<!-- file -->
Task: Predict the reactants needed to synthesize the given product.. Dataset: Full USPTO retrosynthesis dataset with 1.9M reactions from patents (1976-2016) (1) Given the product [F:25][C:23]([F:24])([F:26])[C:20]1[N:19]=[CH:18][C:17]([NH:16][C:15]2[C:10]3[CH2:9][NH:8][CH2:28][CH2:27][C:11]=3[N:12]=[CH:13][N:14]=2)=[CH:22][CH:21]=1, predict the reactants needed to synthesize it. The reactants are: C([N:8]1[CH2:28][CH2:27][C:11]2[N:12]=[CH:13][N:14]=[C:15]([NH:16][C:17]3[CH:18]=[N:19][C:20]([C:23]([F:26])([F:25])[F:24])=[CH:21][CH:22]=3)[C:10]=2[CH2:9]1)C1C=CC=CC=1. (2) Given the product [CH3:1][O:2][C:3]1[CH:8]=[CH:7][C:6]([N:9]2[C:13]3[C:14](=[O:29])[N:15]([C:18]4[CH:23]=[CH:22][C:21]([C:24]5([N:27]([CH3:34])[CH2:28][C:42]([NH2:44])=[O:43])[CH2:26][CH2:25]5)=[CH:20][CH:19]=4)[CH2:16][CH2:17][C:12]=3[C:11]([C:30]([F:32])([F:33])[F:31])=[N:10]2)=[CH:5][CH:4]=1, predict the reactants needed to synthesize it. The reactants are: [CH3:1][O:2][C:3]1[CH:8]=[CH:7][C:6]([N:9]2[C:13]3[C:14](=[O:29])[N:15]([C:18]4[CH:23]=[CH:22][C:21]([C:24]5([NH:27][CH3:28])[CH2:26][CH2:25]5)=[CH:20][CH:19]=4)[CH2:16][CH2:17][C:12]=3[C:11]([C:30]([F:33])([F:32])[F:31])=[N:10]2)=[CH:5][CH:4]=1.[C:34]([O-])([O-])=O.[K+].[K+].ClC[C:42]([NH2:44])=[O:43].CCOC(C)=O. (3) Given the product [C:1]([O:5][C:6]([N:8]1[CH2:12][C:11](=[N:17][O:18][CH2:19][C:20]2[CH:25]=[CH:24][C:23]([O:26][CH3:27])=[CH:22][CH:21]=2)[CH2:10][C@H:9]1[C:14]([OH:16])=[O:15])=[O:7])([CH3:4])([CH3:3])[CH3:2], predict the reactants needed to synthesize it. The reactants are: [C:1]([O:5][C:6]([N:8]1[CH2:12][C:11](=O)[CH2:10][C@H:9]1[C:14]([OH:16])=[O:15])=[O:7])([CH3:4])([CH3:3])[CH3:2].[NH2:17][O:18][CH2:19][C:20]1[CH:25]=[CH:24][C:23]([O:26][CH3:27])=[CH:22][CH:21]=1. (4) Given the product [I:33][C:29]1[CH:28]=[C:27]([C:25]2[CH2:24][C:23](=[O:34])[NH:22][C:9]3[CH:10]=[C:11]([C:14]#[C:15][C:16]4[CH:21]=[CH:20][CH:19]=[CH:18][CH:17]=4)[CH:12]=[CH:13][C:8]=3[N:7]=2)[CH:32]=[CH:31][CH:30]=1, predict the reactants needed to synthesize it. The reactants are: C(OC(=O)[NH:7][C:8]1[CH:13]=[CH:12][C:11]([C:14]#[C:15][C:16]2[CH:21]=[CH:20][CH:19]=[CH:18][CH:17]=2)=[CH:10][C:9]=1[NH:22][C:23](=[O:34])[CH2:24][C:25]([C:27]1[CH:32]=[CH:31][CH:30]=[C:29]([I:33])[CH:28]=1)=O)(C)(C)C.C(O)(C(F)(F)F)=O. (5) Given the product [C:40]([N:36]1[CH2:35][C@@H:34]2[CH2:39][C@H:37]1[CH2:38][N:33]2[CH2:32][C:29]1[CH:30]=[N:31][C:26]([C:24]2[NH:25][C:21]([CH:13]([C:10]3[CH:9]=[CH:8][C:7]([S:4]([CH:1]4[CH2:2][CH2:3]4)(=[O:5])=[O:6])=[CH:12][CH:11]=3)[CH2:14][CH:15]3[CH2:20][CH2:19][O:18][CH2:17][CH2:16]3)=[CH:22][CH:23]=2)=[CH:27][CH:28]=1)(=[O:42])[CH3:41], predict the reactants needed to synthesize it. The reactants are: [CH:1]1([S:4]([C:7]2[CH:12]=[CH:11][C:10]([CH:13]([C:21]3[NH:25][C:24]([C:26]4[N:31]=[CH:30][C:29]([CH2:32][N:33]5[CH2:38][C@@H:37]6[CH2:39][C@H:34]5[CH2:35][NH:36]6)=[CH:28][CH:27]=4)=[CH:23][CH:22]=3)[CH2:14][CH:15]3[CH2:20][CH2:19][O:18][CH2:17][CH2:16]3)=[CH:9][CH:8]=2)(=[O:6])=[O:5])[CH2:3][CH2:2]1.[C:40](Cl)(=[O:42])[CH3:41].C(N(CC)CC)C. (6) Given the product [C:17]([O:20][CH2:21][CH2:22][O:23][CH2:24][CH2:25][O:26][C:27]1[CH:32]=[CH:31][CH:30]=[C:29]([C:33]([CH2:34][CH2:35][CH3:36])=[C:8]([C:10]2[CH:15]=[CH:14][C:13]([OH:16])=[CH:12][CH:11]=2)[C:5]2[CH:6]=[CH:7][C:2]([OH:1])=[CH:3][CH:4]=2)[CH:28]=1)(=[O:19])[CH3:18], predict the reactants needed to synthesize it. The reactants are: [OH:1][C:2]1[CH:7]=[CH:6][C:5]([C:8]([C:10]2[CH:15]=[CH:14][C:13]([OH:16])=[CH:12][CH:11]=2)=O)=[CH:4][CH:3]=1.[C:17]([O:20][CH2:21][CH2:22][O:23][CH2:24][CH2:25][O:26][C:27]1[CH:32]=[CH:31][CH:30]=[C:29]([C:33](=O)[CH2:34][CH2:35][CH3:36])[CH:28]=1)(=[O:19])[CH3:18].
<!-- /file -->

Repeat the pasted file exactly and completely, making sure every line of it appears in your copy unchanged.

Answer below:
Task: Predict the reactants needed to synthesize the given product.. Dataset: Full USPTO retrosynthesis dataset with 1.9M reactions from patents (1976-2016) (1) Given the product [F:25][C:23]([F:24])([F:26])[C:20]1[N:19]=[CH:18][C:17]([NH:16][C:15]2[C:10]3[CH2:9][NH:8][CH2:28][CH2:27][C:11]=3[N:12]=[CH:13][N:14]=2)=[CH:22][CH:21]=1, predict the reactants needed to synthesize it. The reactants are: C([N:8]1[CH2:28][CH2:27][C:11]2[N:12]=[CH:13][N:14]=[C:15]([NH:16][C:17]3[CH:18]=[N:19][C:20]([C:23]([F:26])([F:25])[F:24])=[CH:21][CH:22]=3)[C:10]=2[CH2:9]1)C1C=CC=CC=1. (2) Given the product [CH3:1][O:2][C:3]1[CH:8]=[CH:7][C:6]([N:9]2[C:13]3[C:14](=[O:29])[N:15]([C:18]4[CH:23]=[CH:22][C:21]([C:24]5([N:27]([CH3:34])[CH2:28][C:42]([NH2:44])=[O:43])[CH2:26][CH2:25]5)=[CH:20][CH:19]=4)[CH2:16][CH2:17][C:12]=3[C:11]([C:30]([F:32])([F:33])[F:31])=[N:10]2)=[CH:5][CH:4]=1, predict the reactants needed to synthesize it. The reactants are: [CH3:1][O:2][C:3]1[CH:8]=[CH:7][C:6]([N:9]2[C:13]3[C:14](=[O:29])[N:15]([C:18]4[CH:23]=[CH:22][C:21]([C:24]5([NH:27][CH3:28])[CH2:26][CH2:25]5)=[CH:20][CH:19]=4)[CH2:16][CH2:17][C:12]=3[C:11]([C:30]([F:33])([F:32])[F:31])=[N:10]2)=[CH:5][CH:4]=1.[C:34]([O-])([O-])=O.[K+].[K+].ClC[C:42]([NH2:44])=[O:43].CCOC(C)=O. (3) Given the product [C:1]([O:5][C:6]([N:8]1[CH2:12][C:11](=[N:17][O:18][CH2:19][C:20]2[CH:25]=[CH:24][C:23]([O:26][CH3:27])=[CH:22][CH:21]=2)[CH2:10][C@H:9]1[C:14]([OH:16])=[O:15])=[O:7])([CH3:4])([CH3:3])[CH3:2], predict the reactants needed to synthesize it. The reactants are: [C:1]([O:5][C:6]([N:8]1[CH2:12][C:11](=O)[CH2:10][C@H:9]1[C:14]([OH:16])=[O:15])=[O:7])([CH3:4])([CH3:3])[CH3:2].[NH2:17][O:18][CH2:19][C:20]1[CH:25]=[CH:24][C:23]([O:26][CH3:27])=[CH:22][CH:21]=1. (4) Given the product [I:33][C:29]1[CH:28]=[C:27]([C:25]2[CH2:24][C:23](=[O:34])[NH:22][C:9]3[CH:10]=[C:11]([C:14]#[C:15][C:16]4[CH:21]=[CH:20][CH:19]=[CH:18][CH:17]=4)[CH:12]=[CH:13][C:8]=3[N:7]=2)[CH:32]=[CH:31][CH:30]=1, predict the reactants needed to synthesize it. The reactants are: C(OC(=O)[NH:7][C:8]1[CH:13]=[CH:12][C:11]([C:14]#[C:15][C:16]2[CH:21]=[CH:20][CH:19]=[CH:18][CH:17]=2)=[CH:10][C:9]=1[NH:22][C:23](=[O:34])[CH2:24][C:25]([C:27]1[CH:32]=[CH:31][CH:30]=[C:29]([I:33])[CH:28]=1)=O)(C)(C)C.C(O)(C(F)(F)F)=O. (5) Given the product [C:40]([N:36]1[CH2:35][C@@H:34]2[CH2:39][C@H:37]1[CH2:38][N:33]2[CH2:32][C:29]1[CH:30]=[N:31][C:26]([C:24]2[NH:25][C:21]([CH:13]([C:10]3[CH:9]=[CH:8][C:7]([S:4]([CH:1]4[CH2:2][CH2:3]4)(=[O:5])=[O:6])=[CH:12][CH:11]=3)[CH2:14][CH:15]3[CH2:20][CH2:19][O:18][CH2:17][CH2:16]3)=[CH:22][CH:23]=2)=[CH:27][CH:28]=1)(=[O:42])[CH3:41], predict the reactants needed to synthesize it. The reactants are: [CH:1]1([S:4]([C:7]2[CH:12]=[CH:11][C:10]([CH:13]([C:21]3[NH:25][C:24]([C:26]4[N:31]=[CH:30][C:29]([CH2:32][N:33]5[CH2:38][C@@H:37]6[CH2:39][C@H:34]5[CH2:35][NH:36]6)=[CH:28][CH:27]=4)=[CH:23][CH:22]=3)[CH2:14][CH:15]3[CH2:20][CH2:19][O:18][CH2:17][CH2:16]3)=[CH:9][CH:8]=2)(=[O:6])=[O:5])[CH2:3][CH2:2]1.[C:40](Cl)(=[O:42])[CH3:41].C(N(CC)CC)C. (6) Given the product [C:17]([O:20][CH2:21][CH2:22][O:23][CH2:24][CH2:25][O:26][C:27]1[CH:32]=[CH:31][CH:30]=[C:29]([C:33]([CH2:34][CH2:35][CH3:36])=[C:8]([C:10]2[CH:15]=[CH:14][C:13]([OH:16])=[CH:12][CH:11]=2)[C:5]2[CH:6]=[CH:7][C:2]([OH:1])=[CH:3][CH:4]=2)[CH:28]=1)(=[O:19])[CH3:18], predict the reactants needed to synthesize it. The reactants are: [OH:1][C:2]1[CH:7]=[CH:6][C:5]([C:8]([C:10]2[CH:15]=[CH:14][C:13]([OH:16])=[CH:12][CH:11]=2)=O)=[CH:4][CH:3]=1.[C:17]([O:20][CH2:21][CH2:22][O:23][CH2:24][CH2:25][O:26][C:27]1[CH:32]=[CH:31][CH:30]=[C:29]([C:33](=O)[CH2:34][CH2:35][CH3:36])[CH:28]=1)(=[O:19])[CH3:18].